South Carolina Workforce Stalled As Union Threat Rises

Palmetto State’s struggles continue …

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South Carolina’s weak workforce continued to hover near record low levels last month. Meanwhile, a rising tide of unionization across the southeast seemed poised to pose further threats to the Palmetto State’s anemic employment economy.

According to data released on Friday from the U.S. Bureau of Labor Statistics (BLS), South Carolina’s labor participation rate – or the percentage of its working age population that was part of the workforce – clocked in at 57.2 percent during the month of April. That’s a modest 0.1 percent increase from the previous month – but it remained just barely above revised record lows of 57 percent recorded between August and November of 2022.

For the second straight month only three states – Kentucky (57.1 percent), West Virginia (55.2 percent) and Mississippi (53.7 percent) – fared worse on this most critical of employment indicators. Nationally, labor participation held at 62.7 percent.

For the visual learners among us, this data has been compiled in graph form courtesy of our inimitable research director, Jenn Wood.

For those of you keeping score at home, there were an estimated 2,484,243 people in the state’s labor force in April ( +6,655) – including 2,404,450 who were gainfully employed (+4,810) and 79,793 who were unemployed but actively looking for work (+1,845).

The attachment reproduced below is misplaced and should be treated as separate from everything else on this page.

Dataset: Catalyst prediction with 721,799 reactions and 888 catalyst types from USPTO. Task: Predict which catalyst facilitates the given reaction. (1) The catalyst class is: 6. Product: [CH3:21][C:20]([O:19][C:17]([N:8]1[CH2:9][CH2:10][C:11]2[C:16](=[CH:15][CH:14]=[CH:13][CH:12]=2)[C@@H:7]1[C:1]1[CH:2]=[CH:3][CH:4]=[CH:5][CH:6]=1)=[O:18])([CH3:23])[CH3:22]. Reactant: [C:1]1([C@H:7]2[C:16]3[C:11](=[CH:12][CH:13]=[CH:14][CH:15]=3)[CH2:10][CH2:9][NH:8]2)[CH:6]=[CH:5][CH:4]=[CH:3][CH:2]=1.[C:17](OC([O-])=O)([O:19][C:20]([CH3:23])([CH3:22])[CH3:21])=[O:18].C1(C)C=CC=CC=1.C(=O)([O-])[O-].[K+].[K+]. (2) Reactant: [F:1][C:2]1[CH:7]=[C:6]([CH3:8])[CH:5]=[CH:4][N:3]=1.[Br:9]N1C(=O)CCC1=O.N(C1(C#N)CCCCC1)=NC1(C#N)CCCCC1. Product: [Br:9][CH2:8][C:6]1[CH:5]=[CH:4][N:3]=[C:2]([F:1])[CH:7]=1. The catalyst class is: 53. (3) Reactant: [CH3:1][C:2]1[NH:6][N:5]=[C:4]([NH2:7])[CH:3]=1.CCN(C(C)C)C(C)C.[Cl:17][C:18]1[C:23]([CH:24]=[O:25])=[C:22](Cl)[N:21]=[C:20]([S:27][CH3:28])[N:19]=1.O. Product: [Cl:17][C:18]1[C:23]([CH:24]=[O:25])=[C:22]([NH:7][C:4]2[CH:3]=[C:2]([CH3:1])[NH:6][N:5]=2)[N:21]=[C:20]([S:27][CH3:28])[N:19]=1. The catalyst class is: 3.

As I often note, my media outlet religiously tracks labor participation. Why? Because unlike the widely watched unemployment rate –  which tracks a segment of workers within the labor force – labor participation tracks the size of the workforce itself. It is, therefore, a far better indicator of the extent to which people are gainfully employed … or, as is too often the case in South Carolina, not.

“While politicians and their mainstream media mouthpieces trumpet a number that doesn’t matter in the grand scheme of things, we dig into the number that does matter – and offer insight on how to turn it around,” I noted last month.

Are Palmetto State politicians listening to those insights? No.



“Republican” leaders keep approving unsustainable spending increases – while at the same time refusing to send any meaningful amount of money back to taxpayers. Such profligacy has continued even after the GOP won supermajorities two years ago in both chambers of the S.C. General Assembly (to go with their total control over the state’s constitutional offices).

Despite campaigning as “conservatives,” these uniparty politicians have continued to grow government faster than taxpayers’ ability to pay for it – repeatedly ignoring calls for broad-based income tax relief while consistently embracing bloated, ineffectual bureaucracies and failed crony capitalist schemes.

As a result, South Carolina’s workforce has steadily eroded in the years since “Republican” rule began – falling from its peak of 68.5 percent recorded right around the time the GOP takeover of state government began.

Will anything change anytime soon? Not as long as the current crop of uniparty leaders are in charge … and not as long as they are able to continue nefariously targeting the handful of authentic fiscal conservatives in the S.C. General Assembly.



(Travis Bell Photography)

Will Folks is the founding editor of the news outlet you are currently reading. Prior to founding FITSNews, he served as press secretary to the governor of South Carolina and before that he was a bass guitarist and dive bar bouncer. He lives in the Midlands region of the state with his wife and eight children.



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